The following ingredients were included in the dough formulation: instant yeast (Sanf-instant, S.I.Lesaffre ‘Saninstant’, Maisons-Alfort, France), salt (Artimsol, Soledar, Donetsk region, Ukraina), and sugar (Dansukker, Nordic Sugar, Copenhagen, Denmark).

2.2. Preparation of Sourdough and Bread Making

Three types of bread were made for the study: triticale flour blend bread (FB-B) without sourdough; triticale flour blend bread with ready-to use sourdough Sapore Fidelio (SFS-B); and triticale flour blend bread with two-stage sourdough (TKS-B). Ready-to-use sourdough Sapore Fidelio (SFS) from Puratos (Groot-Bijgaarden, Belgium) was added 5% from flour amount. The second type of sourdough—two-stage sourdough (TKS) was made using flour blend and sourdough starter culture TK—Starter (Böcker, Minden, Germany), which contained rye milling products, water, glycerine, and sourdough culture (Lactobacillus sanfranciscensis). It was prepared according to the following procedure.
  • In the first stage of sourdough preparation, 10 g of starter culture was mixed with 100 g of flour blend, and 100 mL water (30 ± 1 °C). The dough after mixing was placed in a CL-53 thermostat (Memmert GmbH + Co. KG, Schwabach, Germany) for 24 ± 1 h at 28 ± 1 °C.
  • In the second stage, 100 g of flour blend and 100 mL water (30 ± 1 °C) was added to the sourdough made on the previous day. After thorough mixing it was placed in a thermostat for another 24 ± 1 h at 32 ± 1 °C. After the second stage, sourdough was ready for use in the bread preparation. The pH of ready TKS sourdough was 3.67.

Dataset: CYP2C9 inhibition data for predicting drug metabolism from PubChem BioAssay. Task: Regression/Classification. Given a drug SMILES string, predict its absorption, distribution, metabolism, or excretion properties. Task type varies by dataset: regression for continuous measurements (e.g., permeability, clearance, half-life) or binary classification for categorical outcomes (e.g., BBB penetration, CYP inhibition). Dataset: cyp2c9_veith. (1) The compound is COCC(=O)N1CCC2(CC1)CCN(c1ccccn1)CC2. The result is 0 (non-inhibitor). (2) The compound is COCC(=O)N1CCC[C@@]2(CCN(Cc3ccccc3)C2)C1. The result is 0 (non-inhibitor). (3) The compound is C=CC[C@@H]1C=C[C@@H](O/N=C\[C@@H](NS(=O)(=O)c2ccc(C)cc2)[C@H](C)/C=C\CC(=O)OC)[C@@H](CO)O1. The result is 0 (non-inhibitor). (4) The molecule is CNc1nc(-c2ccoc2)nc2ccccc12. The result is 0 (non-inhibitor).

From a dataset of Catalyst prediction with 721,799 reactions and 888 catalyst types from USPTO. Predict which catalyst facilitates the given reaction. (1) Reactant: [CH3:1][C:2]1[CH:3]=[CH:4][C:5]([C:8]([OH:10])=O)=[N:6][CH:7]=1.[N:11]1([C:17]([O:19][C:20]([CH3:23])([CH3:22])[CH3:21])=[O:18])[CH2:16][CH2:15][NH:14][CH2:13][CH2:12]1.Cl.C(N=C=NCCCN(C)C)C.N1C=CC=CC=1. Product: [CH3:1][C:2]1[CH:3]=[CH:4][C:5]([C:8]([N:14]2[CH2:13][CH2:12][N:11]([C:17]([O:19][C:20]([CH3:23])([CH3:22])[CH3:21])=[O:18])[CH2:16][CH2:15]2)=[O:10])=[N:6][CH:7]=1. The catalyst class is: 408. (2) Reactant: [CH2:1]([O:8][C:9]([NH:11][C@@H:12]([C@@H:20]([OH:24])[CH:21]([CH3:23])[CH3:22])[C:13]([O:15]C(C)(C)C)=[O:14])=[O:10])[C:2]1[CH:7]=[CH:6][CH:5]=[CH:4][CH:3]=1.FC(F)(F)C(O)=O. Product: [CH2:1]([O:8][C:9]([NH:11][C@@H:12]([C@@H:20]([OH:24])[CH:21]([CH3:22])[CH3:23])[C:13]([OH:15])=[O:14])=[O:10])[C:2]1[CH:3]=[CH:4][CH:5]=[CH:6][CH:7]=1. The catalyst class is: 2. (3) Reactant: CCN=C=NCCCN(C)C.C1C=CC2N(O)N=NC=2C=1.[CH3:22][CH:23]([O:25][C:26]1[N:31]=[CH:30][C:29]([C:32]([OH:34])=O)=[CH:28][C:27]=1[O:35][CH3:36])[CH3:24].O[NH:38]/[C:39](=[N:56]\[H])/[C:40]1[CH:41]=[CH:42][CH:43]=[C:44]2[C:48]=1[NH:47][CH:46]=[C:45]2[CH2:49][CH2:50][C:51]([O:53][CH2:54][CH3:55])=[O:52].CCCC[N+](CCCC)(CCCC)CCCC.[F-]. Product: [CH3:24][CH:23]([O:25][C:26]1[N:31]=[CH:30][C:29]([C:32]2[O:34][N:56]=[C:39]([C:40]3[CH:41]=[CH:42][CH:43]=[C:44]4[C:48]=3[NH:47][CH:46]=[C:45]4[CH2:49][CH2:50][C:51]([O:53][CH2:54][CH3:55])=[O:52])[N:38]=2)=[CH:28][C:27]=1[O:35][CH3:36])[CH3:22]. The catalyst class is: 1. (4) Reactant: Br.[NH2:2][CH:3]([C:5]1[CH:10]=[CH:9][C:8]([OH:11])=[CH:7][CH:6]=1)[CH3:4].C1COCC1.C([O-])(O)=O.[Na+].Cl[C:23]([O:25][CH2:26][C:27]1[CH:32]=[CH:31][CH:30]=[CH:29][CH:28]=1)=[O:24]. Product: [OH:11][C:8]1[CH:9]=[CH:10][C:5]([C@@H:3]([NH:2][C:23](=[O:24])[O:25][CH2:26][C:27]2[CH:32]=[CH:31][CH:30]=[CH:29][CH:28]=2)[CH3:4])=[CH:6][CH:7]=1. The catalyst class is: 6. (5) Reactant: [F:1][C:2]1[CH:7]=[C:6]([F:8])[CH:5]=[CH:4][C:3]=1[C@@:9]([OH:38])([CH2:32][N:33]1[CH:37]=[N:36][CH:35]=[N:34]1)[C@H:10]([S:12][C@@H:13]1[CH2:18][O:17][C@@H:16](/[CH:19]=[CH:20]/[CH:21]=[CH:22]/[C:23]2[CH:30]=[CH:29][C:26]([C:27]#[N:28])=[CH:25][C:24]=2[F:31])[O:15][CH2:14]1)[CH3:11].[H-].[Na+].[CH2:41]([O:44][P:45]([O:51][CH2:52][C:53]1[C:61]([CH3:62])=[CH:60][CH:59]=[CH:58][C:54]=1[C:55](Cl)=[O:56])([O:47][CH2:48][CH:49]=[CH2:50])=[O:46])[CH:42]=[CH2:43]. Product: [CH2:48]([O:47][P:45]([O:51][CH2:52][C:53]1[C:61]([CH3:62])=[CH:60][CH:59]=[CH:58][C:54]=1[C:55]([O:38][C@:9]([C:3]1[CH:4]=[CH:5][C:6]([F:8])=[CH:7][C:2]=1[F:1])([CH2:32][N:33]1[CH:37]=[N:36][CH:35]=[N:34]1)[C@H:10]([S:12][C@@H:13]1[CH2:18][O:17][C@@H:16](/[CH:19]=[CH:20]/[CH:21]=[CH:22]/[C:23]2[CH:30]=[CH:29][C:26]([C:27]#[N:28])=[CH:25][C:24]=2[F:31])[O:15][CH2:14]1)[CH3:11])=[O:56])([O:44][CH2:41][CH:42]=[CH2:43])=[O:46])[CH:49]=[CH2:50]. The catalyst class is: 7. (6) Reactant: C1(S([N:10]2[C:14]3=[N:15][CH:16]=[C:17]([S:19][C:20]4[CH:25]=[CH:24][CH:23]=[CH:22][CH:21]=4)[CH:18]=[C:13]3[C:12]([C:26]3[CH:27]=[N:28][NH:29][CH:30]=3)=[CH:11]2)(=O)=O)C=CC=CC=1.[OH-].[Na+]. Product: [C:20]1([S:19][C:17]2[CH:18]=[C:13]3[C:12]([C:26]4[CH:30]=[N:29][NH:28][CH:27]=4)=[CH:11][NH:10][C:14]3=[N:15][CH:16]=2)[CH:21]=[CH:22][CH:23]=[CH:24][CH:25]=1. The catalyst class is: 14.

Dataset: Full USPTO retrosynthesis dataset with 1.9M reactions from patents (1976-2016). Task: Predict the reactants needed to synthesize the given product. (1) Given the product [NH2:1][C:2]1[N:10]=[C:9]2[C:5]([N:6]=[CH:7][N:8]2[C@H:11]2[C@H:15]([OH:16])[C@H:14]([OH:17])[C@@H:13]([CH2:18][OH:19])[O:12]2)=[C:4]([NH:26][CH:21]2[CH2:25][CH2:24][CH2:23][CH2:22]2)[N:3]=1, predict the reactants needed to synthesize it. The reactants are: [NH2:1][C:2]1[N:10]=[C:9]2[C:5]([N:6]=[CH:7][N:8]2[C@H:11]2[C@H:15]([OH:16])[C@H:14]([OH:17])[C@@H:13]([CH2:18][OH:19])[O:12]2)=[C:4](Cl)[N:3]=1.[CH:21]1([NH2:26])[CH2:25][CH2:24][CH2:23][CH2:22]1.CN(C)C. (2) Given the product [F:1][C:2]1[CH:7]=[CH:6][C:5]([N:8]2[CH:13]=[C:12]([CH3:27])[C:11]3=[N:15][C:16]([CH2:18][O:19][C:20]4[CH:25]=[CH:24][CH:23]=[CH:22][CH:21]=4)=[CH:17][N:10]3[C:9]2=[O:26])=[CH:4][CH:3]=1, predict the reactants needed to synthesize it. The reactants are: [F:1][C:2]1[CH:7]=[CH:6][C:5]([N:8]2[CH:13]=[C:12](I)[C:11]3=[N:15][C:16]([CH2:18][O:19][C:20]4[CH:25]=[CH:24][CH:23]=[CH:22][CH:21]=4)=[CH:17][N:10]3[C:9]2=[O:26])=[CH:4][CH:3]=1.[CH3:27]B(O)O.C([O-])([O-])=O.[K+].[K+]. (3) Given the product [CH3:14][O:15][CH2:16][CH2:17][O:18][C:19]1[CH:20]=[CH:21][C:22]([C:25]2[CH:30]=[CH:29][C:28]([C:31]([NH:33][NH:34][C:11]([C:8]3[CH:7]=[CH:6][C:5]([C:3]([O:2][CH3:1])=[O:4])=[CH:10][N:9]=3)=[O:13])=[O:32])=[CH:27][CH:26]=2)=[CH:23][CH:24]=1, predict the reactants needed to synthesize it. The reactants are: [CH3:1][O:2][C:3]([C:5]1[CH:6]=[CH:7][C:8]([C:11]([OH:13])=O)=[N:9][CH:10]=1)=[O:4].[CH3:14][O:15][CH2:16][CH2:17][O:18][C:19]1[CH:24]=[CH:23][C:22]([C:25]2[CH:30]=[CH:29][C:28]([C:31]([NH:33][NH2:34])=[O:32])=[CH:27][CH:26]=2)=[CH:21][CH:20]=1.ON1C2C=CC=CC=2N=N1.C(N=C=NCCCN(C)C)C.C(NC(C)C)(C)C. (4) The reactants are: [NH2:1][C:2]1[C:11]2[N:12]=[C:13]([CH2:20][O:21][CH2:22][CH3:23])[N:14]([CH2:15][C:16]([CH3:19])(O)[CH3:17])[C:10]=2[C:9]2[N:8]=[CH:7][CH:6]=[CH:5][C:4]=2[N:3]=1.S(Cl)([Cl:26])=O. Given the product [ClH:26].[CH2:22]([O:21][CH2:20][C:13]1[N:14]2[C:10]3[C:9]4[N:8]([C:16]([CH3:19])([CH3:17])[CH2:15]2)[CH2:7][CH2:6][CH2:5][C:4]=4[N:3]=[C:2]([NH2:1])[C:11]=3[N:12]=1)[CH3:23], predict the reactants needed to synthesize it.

The optimum technological parameters for triticale bread production were selected according to our previous studies [43]. Dough was mixed in a spiral type KM400 dough mixer (Kenwood Havant, Hampshire, UK) for 8 min (6 min—slow, 2 min—fast), dough temperature after mixing—25 °C. Samples were fermented and baked in the cast iron moulds. Dough was fermented for 10, 20 and 30 min at 35 °C at relative air humidity 80 ± 2% in a Sveba Dahlen proofer (Sveba Dahlen AB, Fristadt, Sweden). Samples after 30 min fermentation were baked in a Sveba Dahlen oven (Sveba Dahlen AB, Fristadt, Sweden) for 45 min at 200 ± 10 °C, steam was supplied for 3 s at the beginning of baking. Each bread type was made in two separate batches. The bread samples were analysed in triplicate after cooling to room temperature 22 ± 1 °C.

2.3. Determination of the Volatile Compounds

Volatile compounds from a headspace above the analysed samples of ingredients, dough, bread crumb and crust were extracted using solid phase microextraction (SPME). In the study the bipolar SMPE fibre with a Carboxen/Polymethylsiloxane (CAR/PDMS) coating of 85 µm thickness (Supelco Inc., Bellefonte, PA, USA) was used.
For the evaluation of volatiles present in flour blend, sourdough, and bread (crumb or crust), five grams of the respective sample were placed in a 20 mL vial. The extraction time was 65 min (incl., pre-incubation without fibre for 15 min) in a water bath at 40 °C.
Volatiles formed during mixing were adsorbed on a SPME fibre, which was inserted in a headspace of a dough mixer through a special hole (diameter 1 mm) as described by Sabovics et al. [46]. The volume of the mixer vessel was 4 litres. The sample size was based on 250 g of flour.
The detection of volatile compounds developed in the fermentation process was performed according to the method described by Sabovics et al. [47]. For detection of volatile compounds, a 250-mL glass container was equipped with the aluminium lid with a hole for the SPME fibre. The container was held in a Clifton Food Range water bath (Nickel-electro Ltd., Welton-S-Mare, Somerset, England) at water temperature 35 ± 1 °C for the fermentation process. The SPME extraction was done during whole fermentation process (10, 20, and 30 min).